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Noon descends around me now;
John Keats. 1796-1821. (Manual, p. 443.)
300. FROM `ODE TO AUTUMN.'
Who hath not seen thee oft amid thy store ?
Sometimes whoever seeks abroad may find Thee sitting careless on a granary floor,
Thy hair soft-lifted by the winnowing wind ; Or on a half-reap'd furrow sound asleep, Drows’d with the fume of poppies, while thy hook
Spares the next swath and all its twinéd flowers : And sometimes like a gleaner thou dost keep
Steady thy laden head across a brook ;
Thou watchest the last oozings, hours by hours. Where are the songs of Spring? Ay, where are they?
Think not of them, thou hast thy music too, While barréd clouds bloom the soft dying day,
And touch the stubble-plains with rosy hue ; Then in a wailful choir the small gnats mourn Among the river shallows, borne aloft,
Or sinking, as the light wind lives or dies;
Hedge-crickets sing ; and now, with treble soft,
And gathering swallows twitter in the skies.
301. FROM HYPERION.'
As with us mortal men, the laden heart
There is a roaring in the bleak-grown pines
organ, that begins anew
it up—“Not in my own sad breast, Which is its own great judge and searcher out, Can I find reason why ye should be thus : Not in the legends of the first of days, Studied from that old spirit-leaved book Which starry Uranus with finger bright Sav'd from the shores of darkness, when the waves Low-ebb'd still hid it up in shallow gloom ;And the which book ye know I ever kept For my firm-based footstool :-Ah, infirm! Not there, nor in sign, symbol, or portent Of element, earth, water, air, and fire,At war, at peace, or inter-quarreling One against one, or two, or three, or all Each several one against the other three, As fire with air loud warring when rain-floods Drown both, and press them both against earth’s face, Where, finding sulphur, a quadruple wrath Unhinges the poor world ;-not in that strife, Wherefrom I take strange lore, and read it deep, Can I find reason why ye should be thus : No, nowhere can unriddle, though I search, And pore on Nature's universal scroll Even to swooning, why ye, Divinities, The first-born of all shap'd and palpable Gods, Should cower beneath what, in comparison, Is untremendous might. Yet ye are here, O’erwhelm'd, and spurn'd, and batter'd, ye are here ! O Titans, shall I say · Arise !'--Ye groan : Shall I say · Crouch !'-Ye groan. What can I then? Heaven wide! O unseen parent dear! iat can I ? Tell me, all ye brethren Gods,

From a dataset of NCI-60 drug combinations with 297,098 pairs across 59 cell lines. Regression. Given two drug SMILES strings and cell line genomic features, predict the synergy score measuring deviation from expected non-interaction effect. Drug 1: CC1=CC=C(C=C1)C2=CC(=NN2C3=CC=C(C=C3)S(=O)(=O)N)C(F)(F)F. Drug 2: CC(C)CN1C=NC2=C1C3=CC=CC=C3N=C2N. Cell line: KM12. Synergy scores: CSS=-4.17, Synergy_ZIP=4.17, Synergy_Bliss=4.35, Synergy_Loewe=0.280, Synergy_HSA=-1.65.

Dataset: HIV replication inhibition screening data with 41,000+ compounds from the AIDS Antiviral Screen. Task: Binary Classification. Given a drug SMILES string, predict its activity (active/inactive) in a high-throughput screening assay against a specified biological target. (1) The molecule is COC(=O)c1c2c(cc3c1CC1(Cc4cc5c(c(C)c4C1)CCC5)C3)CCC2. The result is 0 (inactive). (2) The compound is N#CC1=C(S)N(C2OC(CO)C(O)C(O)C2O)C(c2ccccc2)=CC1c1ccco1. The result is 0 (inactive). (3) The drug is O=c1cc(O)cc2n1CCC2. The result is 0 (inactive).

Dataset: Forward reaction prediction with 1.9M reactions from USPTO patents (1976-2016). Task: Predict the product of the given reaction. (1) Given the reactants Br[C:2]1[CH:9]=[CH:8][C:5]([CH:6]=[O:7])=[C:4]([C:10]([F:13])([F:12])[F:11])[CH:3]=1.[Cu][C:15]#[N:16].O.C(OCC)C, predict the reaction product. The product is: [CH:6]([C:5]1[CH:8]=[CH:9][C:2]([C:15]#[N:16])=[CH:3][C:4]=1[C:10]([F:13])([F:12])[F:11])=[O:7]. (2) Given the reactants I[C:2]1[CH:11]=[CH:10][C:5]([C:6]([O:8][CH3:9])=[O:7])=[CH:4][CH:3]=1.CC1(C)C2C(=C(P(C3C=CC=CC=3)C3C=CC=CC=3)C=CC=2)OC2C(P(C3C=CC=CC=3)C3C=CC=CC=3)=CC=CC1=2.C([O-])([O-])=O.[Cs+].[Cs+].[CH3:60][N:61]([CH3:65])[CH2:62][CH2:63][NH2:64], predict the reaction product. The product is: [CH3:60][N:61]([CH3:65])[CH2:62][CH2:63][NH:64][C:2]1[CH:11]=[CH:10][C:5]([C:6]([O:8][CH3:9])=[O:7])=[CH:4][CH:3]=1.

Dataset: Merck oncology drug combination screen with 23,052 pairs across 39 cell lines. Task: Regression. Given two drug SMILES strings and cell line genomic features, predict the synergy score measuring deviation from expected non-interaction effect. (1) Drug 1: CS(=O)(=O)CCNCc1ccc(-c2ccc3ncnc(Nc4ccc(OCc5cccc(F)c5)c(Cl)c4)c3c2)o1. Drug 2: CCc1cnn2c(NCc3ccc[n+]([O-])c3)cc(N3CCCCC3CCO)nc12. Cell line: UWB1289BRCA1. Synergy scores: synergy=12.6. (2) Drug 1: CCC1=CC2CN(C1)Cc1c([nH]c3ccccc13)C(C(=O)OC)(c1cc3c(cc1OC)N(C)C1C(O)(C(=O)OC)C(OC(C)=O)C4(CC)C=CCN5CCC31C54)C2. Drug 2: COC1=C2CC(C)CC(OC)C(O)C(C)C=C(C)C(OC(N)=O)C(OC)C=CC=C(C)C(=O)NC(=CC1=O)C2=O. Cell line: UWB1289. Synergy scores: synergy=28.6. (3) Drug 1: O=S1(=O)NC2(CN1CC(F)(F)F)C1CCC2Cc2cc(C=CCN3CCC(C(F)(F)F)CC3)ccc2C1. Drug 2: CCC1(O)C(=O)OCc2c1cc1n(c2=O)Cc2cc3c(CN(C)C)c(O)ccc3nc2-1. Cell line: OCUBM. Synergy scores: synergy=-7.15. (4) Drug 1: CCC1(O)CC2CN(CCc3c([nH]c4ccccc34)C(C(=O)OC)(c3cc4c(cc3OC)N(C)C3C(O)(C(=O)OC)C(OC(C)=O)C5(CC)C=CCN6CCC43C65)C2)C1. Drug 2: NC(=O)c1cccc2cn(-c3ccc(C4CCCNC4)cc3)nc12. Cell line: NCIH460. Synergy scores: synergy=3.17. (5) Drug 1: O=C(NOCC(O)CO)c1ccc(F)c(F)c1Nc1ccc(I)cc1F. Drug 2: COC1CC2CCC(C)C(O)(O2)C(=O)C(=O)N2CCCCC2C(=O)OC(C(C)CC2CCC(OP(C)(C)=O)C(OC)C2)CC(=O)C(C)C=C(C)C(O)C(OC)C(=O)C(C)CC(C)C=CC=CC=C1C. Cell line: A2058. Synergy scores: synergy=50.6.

How we can war, how engine our great wrath!
302. ODE ON A GRECIAN URN. Thou still unravish'd bride of quietness,
Thou foster-child of silence and slow time, Sylvan historian, who canst thus express
A flowery tale more sweetly than our rhyme : What leaf-fring'd legend haunts about thy shape Of deities or mortals, or of both,
In Tempe or the dales of Arcady? What men or gods are these? What maidens loth ? What mad pursuit ? What struggle to escape ?
What pipes and timbrels? What wild ecstasy ? Heard melodies are sweet, but those unheard
Are sweeter; therefore, ye soft pipes, play on;
Pipe to the spirit ditties of no tone:
Bold Lover, never, never canst thou kiss, Though winning near the goal-yet, do not grieve ; She cannot fade, though thou hast not thy bliss,
For ever wilt thou love, and she be fair! Ah, happy, happy boughs! that cannot shed
Your leaves, nor ever bid the Spring adieu ;
For ever piping songs for ever new;
For ever panting, and for ever young;
A burning forehead, and a parching tongue.
To what green altar, O mysterious priest, Lead'st thou that heifer lowing at the skies,
And all her silken flanks with garlands drest?
What little town by river or sea-shore,
Is emptied of this folk, this pious morn ?
Why thou art desolate, can e'er return. O Attic shape ! Fair attitude! with brede
Of marble men and maidens overwrought,
Thou, silent form, dost tease us out of thought
Thou shalt remain, in midst of other woe
Beauty is truth, truth beauty,”—that is all
303. FROM ‘ENDYMION.'
Eterne Apollo! that thy sister fair